It’s been a long night at the Copper Box Arena in London. The arena hosted the handball competition of the Summer Olympics two years ago. But this weekend has been all about a different kind of competition — the Disrupt London Hackathon. Some of them were participating in our event for the first time, while others were regular hackers. Their challenge was to come up with a neat, funny and smart hack in just 24 hours.
We could all feel the excitement in the air when the 76 teams took the stage to present a short one-minute demo to impress fellow hackers and our judges. But only one team could take home the grand prize and $5,000 (that’s about £3,250). So, without further ado, meet the Disrupt London 2015 Hackathon winner.
FreeMe gives a women in distress the ability to push a help button in the feminine hygiene dispensers located in a public restroom. Immediately after it is activated, it creates a profile and shares a photo with metadata (time, location, gender, age) with the police. It also simultaneously dispenses a sanitary pad with an embedded beacon.
When the woman is in proximity of a police officer, at a border crossing for example, the police officers will get an alert with the profile, and that she is nearby and needs their help immediately.
Runner-Up #1: MedicSMS
MedicSMS empowers those in developing countries that have access to ordinary mobile phones with the ability to obtain a first aid diagnosis and advice via SMS. Users simply text in their symptoms and, using a combination of the Twilio and IBM Watson APIs, MedicSMS translates the natural language SMS into a likely diagnosis.
After a quick dialog of decisions, the user is presented with a suggested course of action as a series of steps for their specific condition. MedicSMS requests location information from the user so that the proper local authorities can both contact the aid the patient. This location and symptom data can be provided to local charities to help track the spread of illness and disease in these locations.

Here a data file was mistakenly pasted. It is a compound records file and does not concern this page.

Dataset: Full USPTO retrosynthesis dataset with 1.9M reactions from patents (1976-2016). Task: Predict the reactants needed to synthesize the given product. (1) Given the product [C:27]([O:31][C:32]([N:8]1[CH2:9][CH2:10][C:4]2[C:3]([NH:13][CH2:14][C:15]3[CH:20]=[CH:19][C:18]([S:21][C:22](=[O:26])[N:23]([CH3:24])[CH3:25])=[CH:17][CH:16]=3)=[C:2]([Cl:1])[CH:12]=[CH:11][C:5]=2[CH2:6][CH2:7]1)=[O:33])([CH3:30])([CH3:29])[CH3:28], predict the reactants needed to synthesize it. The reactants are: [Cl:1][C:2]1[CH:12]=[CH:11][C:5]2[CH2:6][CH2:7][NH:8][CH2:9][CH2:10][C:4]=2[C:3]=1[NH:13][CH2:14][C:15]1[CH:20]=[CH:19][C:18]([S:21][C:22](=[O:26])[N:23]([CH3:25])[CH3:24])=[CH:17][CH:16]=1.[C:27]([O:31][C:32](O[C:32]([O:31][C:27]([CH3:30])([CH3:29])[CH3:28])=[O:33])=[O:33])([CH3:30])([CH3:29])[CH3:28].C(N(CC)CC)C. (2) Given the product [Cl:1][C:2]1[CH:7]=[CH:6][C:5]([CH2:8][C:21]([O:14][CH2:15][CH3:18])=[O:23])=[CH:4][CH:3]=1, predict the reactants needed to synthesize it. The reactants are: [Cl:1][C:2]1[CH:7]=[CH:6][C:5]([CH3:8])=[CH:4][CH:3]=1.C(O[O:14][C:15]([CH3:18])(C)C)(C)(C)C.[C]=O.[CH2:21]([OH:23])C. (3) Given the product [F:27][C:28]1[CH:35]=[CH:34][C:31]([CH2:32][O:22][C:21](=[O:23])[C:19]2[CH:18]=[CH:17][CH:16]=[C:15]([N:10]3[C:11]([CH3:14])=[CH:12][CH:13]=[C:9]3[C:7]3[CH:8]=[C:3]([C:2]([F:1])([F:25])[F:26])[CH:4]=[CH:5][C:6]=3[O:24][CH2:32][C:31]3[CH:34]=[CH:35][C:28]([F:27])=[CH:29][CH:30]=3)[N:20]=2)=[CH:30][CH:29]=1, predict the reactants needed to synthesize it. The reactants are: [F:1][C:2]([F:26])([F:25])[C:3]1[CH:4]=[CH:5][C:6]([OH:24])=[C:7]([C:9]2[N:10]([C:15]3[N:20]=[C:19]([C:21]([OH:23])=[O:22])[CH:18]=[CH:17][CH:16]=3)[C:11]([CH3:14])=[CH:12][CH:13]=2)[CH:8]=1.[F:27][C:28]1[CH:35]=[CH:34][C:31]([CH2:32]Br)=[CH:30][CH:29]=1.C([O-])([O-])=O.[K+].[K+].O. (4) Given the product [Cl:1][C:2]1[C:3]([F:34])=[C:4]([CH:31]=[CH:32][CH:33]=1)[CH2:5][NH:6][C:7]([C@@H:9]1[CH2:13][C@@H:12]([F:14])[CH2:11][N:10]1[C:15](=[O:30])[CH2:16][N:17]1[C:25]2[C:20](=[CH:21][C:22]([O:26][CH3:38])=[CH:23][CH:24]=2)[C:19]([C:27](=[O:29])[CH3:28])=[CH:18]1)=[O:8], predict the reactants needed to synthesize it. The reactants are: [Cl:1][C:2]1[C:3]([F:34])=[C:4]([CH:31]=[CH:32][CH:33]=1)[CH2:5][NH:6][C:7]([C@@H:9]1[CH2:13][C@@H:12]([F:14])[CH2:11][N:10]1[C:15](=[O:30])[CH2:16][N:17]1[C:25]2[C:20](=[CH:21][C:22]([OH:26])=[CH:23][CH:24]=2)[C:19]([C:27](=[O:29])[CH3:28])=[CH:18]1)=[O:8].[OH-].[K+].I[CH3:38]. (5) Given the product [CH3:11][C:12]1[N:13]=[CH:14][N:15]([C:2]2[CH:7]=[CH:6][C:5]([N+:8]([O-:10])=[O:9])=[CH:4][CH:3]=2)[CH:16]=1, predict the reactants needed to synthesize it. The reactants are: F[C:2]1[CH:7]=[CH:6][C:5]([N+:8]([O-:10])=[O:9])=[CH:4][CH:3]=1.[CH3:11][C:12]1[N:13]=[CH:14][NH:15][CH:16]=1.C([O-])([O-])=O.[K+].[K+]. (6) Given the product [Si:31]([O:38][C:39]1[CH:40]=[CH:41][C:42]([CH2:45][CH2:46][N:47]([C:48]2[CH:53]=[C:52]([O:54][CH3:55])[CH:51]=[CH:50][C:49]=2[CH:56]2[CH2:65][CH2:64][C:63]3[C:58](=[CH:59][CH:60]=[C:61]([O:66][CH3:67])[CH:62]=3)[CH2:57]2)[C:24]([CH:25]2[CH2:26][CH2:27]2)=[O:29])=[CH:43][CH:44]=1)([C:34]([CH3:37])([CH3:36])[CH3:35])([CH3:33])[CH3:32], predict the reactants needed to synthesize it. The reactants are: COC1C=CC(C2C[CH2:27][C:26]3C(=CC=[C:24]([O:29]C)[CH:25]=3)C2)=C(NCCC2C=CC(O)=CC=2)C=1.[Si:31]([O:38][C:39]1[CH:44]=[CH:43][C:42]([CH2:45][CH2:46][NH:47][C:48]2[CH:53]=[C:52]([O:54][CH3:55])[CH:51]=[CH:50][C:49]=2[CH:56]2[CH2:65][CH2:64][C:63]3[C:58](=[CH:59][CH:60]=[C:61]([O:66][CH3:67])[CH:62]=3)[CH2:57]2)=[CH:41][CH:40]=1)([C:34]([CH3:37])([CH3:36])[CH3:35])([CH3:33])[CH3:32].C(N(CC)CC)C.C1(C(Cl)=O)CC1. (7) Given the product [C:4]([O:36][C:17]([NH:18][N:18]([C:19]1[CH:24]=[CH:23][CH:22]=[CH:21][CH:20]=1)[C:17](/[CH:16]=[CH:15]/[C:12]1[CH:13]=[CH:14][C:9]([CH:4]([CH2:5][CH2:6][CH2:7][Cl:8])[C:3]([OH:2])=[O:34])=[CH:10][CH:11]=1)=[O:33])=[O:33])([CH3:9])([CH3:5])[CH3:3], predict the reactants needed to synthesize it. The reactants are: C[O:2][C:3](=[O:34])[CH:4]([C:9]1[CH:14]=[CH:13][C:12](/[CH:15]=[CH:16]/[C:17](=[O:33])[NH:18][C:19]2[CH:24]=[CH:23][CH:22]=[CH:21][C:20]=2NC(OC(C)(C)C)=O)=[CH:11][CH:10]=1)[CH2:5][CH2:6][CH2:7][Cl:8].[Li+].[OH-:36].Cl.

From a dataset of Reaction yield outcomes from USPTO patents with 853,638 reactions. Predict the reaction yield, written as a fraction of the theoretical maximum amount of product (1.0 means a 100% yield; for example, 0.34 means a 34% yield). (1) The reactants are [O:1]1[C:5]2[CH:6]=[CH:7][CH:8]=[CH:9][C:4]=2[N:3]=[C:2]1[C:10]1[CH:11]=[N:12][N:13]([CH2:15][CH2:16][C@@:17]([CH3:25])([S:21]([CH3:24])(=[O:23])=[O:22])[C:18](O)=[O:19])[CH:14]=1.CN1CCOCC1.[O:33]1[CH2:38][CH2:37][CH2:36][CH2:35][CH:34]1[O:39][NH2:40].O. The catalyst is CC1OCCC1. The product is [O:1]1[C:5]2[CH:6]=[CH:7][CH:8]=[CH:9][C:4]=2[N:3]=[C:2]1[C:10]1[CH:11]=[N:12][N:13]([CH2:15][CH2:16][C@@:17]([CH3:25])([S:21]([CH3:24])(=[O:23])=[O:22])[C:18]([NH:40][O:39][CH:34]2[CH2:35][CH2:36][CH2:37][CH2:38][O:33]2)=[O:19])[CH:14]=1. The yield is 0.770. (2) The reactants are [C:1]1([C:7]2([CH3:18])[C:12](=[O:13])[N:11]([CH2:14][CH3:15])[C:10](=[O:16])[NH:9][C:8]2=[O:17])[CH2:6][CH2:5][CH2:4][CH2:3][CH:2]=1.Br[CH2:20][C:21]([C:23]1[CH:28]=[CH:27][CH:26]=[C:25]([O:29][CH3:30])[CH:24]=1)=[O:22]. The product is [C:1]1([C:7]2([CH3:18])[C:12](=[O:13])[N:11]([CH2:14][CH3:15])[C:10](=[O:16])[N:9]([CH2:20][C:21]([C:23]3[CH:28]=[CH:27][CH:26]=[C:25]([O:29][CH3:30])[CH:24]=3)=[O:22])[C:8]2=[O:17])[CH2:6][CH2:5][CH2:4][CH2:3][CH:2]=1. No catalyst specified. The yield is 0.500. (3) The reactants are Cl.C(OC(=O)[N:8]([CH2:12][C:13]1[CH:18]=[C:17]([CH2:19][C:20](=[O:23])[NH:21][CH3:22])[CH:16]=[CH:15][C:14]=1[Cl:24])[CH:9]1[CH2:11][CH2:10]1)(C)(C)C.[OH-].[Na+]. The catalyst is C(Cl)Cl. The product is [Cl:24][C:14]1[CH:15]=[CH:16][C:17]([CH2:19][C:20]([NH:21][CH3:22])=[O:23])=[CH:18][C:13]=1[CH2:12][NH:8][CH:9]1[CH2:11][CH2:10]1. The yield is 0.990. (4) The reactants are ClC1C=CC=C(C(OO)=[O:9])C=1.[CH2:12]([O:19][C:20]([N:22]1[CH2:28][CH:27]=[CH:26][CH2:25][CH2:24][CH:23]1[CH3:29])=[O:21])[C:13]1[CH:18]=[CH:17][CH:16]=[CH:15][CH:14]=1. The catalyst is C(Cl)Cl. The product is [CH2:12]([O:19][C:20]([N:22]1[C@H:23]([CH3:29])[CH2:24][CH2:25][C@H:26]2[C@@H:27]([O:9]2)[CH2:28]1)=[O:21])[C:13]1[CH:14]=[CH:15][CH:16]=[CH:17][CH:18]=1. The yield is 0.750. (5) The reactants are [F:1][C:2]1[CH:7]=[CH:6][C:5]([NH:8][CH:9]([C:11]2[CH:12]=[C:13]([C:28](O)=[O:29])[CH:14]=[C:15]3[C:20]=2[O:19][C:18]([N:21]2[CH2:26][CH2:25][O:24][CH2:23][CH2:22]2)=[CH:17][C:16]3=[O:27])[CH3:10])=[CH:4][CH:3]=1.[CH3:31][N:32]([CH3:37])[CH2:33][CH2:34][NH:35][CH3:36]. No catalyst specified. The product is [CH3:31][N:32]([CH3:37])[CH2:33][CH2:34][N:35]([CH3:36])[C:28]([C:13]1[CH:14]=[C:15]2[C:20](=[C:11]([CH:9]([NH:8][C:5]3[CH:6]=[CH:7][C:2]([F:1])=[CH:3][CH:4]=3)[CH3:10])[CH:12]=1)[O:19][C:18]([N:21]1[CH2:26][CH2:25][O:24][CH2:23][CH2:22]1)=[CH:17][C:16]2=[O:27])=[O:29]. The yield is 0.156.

Runner-Up #2: TaskUp
TaskUp solves those two major problems for anyone with an ODTSM will face. First, instead of having to custom code the technology, you can launch your marketplace by just listing out the business logic rules you want to govern it.
Second, by allowing workers a central platform from which to manage a profile, we can do for ODTSM’s what Medium did for content creation. Medium solves the time-to-value problem for content creators by coming with a built-in audience. TaskUp solves the time-to-value problem for customers of ODTSM’s by coming with a built-in network of potential workers.
Natalie Campbell, 32, is an entrepreneur, author and business coach. She is Founding Partner at A Very Good Company, a social innovation agency she co-founded in 2010. The company vision is to create a world where people can feel good, do good and live better. This is achieved through helping clients such as Virgin Media, Marks and Spencer and Channel 4 to do well by doing good.
Notable achievements include creating a global campaign to celebrate ‘Good,’ writing the government briefing paper that catalysed StartUp Loans, creating an internal CR brand and campaign for Channel 4 and training over 50,000 employees in health and financial awareness for Marks and Spencer.
Natalie is currently the Director of ‘Kensington Creates’, a business incubator and co-working space based at the Kensington Aldridge Academy that she launched for EdTech and creative startups. She is also a Trustee of UnLtd, The Foundation for Social Entrepreneurs and BIG Lottery UK Fund.